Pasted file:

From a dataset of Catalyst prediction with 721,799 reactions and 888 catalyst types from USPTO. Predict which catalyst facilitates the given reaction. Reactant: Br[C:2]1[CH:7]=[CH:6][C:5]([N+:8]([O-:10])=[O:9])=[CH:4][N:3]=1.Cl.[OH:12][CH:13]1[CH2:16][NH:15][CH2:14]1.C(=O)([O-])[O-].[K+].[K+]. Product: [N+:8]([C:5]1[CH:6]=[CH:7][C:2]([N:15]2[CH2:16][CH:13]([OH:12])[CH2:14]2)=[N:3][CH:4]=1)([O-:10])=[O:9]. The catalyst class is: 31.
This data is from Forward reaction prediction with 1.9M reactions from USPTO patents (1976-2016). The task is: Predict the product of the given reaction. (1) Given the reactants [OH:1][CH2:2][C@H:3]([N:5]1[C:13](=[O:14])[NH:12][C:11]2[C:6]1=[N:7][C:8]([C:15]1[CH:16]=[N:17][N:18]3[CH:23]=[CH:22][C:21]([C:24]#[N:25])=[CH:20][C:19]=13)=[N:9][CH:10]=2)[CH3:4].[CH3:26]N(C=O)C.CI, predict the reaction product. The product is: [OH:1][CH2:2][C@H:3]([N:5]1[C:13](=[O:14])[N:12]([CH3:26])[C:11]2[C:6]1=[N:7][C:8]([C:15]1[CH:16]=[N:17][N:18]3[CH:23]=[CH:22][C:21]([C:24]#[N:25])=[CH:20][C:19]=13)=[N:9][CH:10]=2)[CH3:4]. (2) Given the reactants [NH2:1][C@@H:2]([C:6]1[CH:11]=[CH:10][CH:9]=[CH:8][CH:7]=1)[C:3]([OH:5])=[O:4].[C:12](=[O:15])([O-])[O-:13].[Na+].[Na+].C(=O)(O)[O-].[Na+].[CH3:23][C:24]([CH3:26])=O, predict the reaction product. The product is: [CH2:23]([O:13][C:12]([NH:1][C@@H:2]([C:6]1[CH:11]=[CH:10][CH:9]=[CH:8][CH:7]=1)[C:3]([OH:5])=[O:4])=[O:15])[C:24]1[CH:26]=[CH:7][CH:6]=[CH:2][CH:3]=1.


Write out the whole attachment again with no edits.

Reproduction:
From a dataset of Catalyst prediction with 721,799 reactions and 888 catalyst types from USPTO. Predict which catalyst facilitates the given reaction. Reactant: Br[C:2]1[CH:7]=[CH:6][C:5]([N+:8]([O-:10])=[O:9])=[CH:4][N:3]=1.Cl.[OH:12][CH:13]1[CH2:16][NH:15][CH2:14]1.C(=O)([O-])[O-].[K+].[K+]. Product: [N+:8]([C:5]1[CH:6]=[CH:7][C:2]([N:15]2[CH2:16][CH:13]([OH:12])[CH2:14]2)=[N:3][CH:4]=1)([O-:10])=[O:9]. The catalyst class is: 31.
This data is from Forward reaction prediction with 1.9M reactions from USPTO patents (1976-2016). The task is: Predict the product of the given reaction. (1) Given the reactants [OH:1][CH2:2][C@H:3]([N:5]1[C:13](=[O:14])[NH:12][C:11]2[C:6]1=[N:7][C:8]([C:15]1[CH:16]=[N:17][N:18]3[CH:23]=[CH:22][C:21]([C:24]#[N:25])=[CH:20][C:19]=13)=[N:9][CH:10]=2)[CH3:4].[CH3:26]N(C=O)C.CI, predict the reaction product. The product is: [OH:1][CH2:2][C@H:3]([N:5]1[C:13](=[O:14])[N:12]([CH3:26])[C:11]2[C:6]1=[N:7][C:8]([C:15]1[CH:16]=[N:17][N:18]3[CH:23]=[CH:22][C:21]([C:24]#[N:25])=[CH:20][C:19]=13)=[N:9][CH:10]=2)[CH3:4]. (2) Given the reactants [NH2:1][C@@H:2]([C:6]1[CH:11]=[CH:10][CH:9]=[CH:8][CH:7]=1)[C:3]([OH:5])=[O:4].[C:12](=[O:15])([O-])[O-:13].[Na+].[Na+].C(=O)(O)[O-].[Na+].[CH3:23][C:24]([CH3:26])=O, predict the reaction product. The product is: [CH2:23]([O:13][C:12]([NH:1][C@@H:2]([C:6]1[CH:11]=[CH:10][CH:9]=[CH:8][CH:7]=1)[C:3]([OH:5])=[O:4])=[O:15])[C:24]1[CH:26]=[CH:7][CH:6]=[CH:2][CH:3]=1.